I received this email today:

I have a question about the ets() function in R, which I am trying to use for Holt-Winters exponential smoothing.

My problem is that I am getting very different estimates of the alpha, beta and gamma parameters using ets() compared to HoltWinters(), and I can’t figure out why.

This is a common question, so I thought the answer might be of sufficient interest to post here.

There are several issues involved.

`HoltWinters()`

and`ets()`

are optimizing different criterion.`HoltWinters()`

is using heuristic values for the initial states and then estimating the smoothing parameters by optimizing the MSE.`ets()`

is estimating both the initial states and smoothing parameters by optimizing the likelihood function (which is only equivalent to optimizing the MSE for the linear additive models).- The two functions use different optimization routines and different starting values. That wouldn’t matter if the surfaces being optimized were smooth, but they are not. Because the MSE and likelihood surfaces are both fairly bumpy, it is easy to find a local optimum. The only way to avoid this problem is to use a much slower computational method such as PSO.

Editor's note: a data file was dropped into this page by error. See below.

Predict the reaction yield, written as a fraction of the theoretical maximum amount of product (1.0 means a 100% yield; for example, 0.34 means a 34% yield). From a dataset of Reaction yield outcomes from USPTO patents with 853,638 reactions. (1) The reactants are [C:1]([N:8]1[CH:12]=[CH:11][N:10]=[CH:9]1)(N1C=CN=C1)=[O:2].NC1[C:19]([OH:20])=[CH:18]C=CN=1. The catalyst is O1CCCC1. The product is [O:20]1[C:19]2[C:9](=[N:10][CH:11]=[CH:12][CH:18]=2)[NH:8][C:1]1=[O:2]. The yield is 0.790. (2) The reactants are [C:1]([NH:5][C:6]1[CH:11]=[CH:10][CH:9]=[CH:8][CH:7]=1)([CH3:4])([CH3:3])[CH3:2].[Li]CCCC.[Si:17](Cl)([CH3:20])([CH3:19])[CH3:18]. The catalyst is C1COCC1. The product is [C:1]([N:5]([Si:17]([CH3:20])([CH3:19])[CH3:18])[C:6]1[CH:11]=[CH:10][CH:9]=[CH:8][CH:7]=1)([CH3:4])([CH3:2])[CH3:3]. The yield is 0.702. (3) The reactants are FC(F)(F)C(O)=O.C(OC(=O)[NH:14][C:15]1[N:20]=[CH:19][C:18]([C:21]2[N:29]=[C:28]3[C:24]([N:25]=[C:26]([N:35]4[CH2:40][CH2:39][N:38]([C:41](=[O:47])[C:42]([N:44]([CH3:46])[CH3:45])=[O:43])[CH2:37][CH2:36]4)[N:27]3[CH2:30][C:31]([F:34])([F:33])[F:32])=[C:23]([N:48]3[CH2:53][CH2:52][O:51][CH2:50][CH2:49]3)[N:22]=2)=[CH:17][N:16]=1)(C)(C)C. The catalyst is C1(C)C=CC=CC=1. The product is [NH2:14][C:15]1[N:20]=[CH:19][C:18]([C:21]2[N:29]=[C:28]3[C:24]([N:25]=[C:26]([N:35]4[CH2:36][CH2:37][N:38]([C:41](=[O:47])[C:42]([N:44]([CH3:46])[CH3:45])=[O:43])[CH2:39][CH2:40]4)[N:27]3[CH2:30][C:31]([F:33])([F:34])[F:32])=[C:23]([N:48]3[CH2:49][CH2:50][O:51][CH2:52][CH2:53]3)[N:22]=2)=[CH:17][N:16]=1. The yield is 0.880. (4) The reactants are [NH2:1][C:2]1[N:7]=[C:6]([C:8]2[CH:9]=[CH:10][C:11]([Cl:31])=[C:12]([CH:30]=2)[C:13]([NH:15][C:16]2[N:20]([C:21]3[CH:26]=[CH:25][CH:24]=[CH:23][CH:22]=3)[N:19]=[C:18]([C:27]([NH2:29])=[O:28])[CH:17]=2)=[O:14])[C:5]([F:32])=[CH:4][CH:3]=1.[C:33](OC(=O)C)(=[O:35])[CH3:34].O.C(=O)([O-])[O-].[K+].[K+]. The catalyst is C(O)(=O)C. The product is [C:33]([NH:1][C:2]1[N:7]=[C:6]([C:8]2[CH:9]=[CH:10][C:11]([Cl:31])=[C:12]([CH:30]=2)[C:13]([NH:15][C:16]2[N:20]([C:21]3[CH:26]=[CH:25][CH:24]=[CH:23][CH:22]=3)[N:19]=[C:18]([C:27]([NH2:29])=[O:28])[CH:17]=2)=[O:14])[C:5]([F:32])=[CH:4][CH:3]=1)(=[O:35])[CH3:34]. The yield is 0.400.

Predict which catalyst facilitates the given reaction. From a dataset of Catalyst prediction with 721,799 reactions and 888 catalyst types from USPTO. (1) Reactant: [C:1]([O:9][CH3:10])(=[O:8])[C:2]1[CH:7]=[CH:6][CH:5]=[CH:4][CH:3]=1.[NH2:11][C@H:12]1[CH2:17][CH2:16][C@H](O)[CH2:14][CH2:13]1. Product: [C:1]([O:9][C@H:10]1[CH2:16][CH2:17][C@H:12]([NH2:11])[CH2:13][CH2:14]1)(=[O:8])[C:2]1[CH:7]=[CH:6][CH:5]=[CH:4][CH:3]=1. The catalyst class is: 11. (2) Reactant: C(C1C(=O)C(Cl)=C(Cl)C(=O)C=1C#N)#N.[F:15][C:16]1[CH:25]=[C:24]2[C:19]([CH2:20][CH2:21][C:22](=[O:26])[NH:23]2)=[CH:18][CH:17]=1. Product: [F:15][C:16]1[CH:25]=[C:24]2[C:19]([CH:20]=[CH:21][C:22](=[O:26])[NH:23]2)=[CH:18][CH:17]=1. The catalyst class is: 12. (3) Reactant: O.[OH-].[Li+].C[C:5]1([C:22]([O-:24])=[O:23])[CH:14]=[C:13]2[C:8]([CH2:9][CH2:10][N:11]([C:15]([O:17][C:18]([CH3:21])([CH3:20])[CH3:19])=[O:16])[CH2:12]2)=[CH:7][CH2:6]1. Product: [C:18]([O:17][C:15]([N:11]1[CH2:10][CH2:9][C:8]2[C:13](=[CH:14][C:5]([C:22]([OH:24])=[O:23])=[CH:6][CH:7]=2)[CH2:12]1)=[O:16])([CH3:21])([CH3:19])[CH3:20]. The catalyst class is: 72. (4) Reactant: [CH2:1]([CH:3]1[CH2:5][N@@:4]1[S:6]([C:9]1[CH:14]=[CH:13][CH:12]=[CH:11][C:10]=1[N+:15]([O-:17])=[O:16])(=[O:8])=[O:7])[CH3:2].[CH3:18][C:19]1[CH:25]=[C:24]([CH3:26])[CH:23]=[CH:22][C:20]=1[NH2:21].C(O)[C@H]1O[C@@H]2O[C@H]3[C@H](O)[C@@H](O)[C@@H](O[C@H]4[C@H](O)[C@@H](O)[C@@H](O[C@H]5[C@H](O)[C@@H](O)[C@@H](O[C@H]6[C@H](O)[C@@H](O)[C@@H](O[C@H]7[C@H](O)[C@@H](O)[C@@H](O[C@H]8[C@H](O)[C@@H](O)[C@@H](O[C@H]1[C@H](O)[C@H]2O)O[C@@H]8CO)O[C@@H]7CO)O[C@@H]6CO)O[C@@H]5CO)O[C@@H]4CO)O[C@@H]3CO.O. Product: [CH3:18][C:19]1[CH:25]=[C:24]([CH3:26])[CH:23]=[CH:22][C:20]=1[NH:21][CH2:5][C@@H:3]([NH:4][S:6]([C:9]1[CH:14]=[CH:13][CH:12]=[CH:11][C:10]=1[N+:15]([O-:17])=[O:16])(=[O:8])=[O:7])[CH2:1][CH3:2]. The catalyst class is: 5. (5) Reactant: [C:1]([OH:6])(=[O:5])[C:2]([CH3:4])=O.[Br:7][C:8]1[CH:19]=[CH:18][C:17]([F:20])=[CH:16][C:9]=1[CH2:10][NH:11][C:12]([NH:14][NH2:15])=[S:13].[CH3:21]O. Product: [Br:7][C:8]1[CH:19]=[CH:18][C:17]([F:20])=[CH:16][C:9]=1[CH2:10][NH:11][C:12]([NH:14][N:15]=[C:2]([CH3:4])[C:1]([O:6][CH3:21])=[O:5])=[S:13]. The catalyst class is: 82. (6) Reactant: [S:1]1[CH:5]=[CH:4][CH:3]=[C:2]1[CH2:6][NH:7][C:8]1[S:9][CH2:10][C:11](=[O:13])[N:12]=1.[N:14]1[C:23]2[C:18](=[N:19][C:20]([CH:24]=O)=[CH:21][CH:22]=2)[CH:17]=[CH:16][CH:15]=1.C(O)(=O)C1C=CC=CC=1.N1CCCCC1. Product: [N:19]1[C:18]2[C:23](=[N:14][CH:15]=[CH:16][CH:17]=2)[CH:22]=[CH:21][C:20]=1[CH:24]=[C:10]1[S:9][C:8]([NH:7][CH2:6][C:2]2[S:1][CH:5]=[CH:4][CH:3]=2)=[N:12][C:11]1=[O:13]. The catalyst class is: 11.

`ets()`

searches over a restricted parameter space to ensure the resulting model is forecastable.`HoltWinters()`

ignores this issue (it was written before the problem was even discovered). See this paper for details (equivalently chapter 10 of my exponential smoothing book).

I have experimented with many different choices of the starting values for the initial values and smoothing parameters, and what is implemented in `ets()`

seems about as good as is possible without using a much slower optimization routine. Where there is a difference between `ets()`

and `HoltWinters()`

, the results from `ets()`

are usually more reliable.

A related question on estimation of ARIMA models was discussed at http://robjhyndman.com/hyndsight/estimation/.

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